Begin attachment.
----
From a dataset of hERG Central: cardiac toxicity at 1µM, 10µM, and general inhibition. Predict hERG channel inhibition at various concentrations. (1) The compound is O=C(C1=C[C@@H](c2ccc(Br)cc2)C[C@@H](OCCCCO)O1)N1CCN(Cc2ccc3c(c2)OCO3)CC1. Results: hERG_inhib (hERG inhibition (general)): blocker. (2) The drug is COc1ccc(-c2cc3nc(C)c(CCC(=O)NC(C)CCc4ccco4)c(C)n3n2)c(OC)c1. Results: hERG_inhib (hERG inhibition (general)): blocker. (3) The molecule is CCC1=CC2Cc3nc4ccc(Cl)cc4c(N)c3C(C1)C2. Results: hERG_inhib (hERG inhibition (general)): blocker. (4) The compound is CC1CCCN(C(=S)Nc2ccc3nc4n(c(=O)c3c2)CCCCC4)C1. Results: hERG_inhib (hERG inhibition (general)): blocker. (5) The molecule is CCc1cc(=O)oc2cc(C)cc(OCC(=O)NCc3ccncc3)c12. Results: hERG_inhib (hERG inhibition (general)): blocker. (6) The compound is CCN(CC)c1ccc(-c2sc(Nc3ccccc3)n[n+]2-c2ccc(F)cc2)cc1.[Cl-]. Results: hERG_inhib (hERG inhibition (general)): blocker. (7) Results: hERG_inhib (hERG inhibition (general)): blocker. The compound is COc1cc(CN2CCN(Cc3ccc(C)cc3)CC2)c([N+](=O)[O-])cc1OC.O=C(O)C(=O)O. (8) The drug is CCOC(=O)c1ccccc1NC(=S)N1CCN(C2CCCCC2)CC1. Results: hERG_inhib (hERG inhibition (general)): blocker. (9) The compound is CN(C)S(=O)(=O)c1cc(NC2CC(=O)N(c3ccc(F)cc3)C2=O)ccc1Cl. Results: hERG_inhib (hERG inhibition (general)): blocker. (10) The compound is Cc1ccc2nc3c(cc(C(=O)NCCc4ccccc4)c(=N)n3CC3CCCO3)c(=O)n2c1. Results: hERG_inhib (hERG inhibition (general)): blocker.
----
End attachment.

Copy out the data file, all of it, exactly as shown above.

From a dataset of hERG Central: cardiac toxicity at 1µM, 10µM, and general inhibition. Predict hERG channel inhibition at various concentrations. (1) The compound is O=C(C1=C[C@@H](c2ccc(Br)cc2)C[C@@H](OCCCCO)O1)N1CCN(Cc2ccc3c(c2)OCO3)CC1. Results: hERG_inhib (hERG inhibition (general)): blocker. (2) The drug is COc1ccc(-c2cc3nc(C)c(CCC(=O)NC(C)CCc4ccco4)c(C)n3n2)c(OC)c1. Results: hERG_inhib (hERG inhibition (general)): blocker. (3) The molecule is CCC1=CC2Cc3nc4ccc(Cl)cc4c(N)c3C(C1)C2. Results: hERG_inhib (hERG inhibition (general)): blocker. (4) The compound is CC1CCCN(C(=S)Nc2ccc3nc4n(c(=O)c3c2)CCCCC4)C1. Results: hERG_inhib (hERG inhibition (general)): blocker. (5) The molecule is CCc1cc(=O)oc2cc(C)cc(OCC(=O)NCc3ccncc3)c12. Results: hERG_inhib (hERG inhibition (general)): blocker. (6) The compound is CCN(CC)c1ccc(-c2sc(Nc3ccccc3)n[n+]2-c2ccc(F)cc2)cc1.[Cl-]. Results: hERG_inhib (hERG inhibition (general)): blocker. (7) Results: hERG_inhib (hERG inhibition (general)): blocker. The compound is COc1cc(CN2CCN(Cc3ccc(C)cc3)CC2)c([N+](=O)[O-])cc1OC.O=C(O)C(=O)O. (8) The drug is CCOC(=O)c1ccccc1NC(=S)N1CCN(C2CCCCC2)CC1. Results: hERG_inhib (hERG inhibition (general)): blocker. (9) The compound is CN(C)S(=O)(=O)c1cc(NC2CC(=O)N(c3ccc(F)cc3)C2=O)ccc1Cl. Results: hERG_inhib (hERG inhibition (general)): blocker. (10) The compound is Cc1ccc2nc3c(cc(C(=O)NCCc4ccccc4)c(=N)n3CC3CCCO3)c(=O)n2c1. Results: hERG_inhib (hERG inhibition (general)): blocker.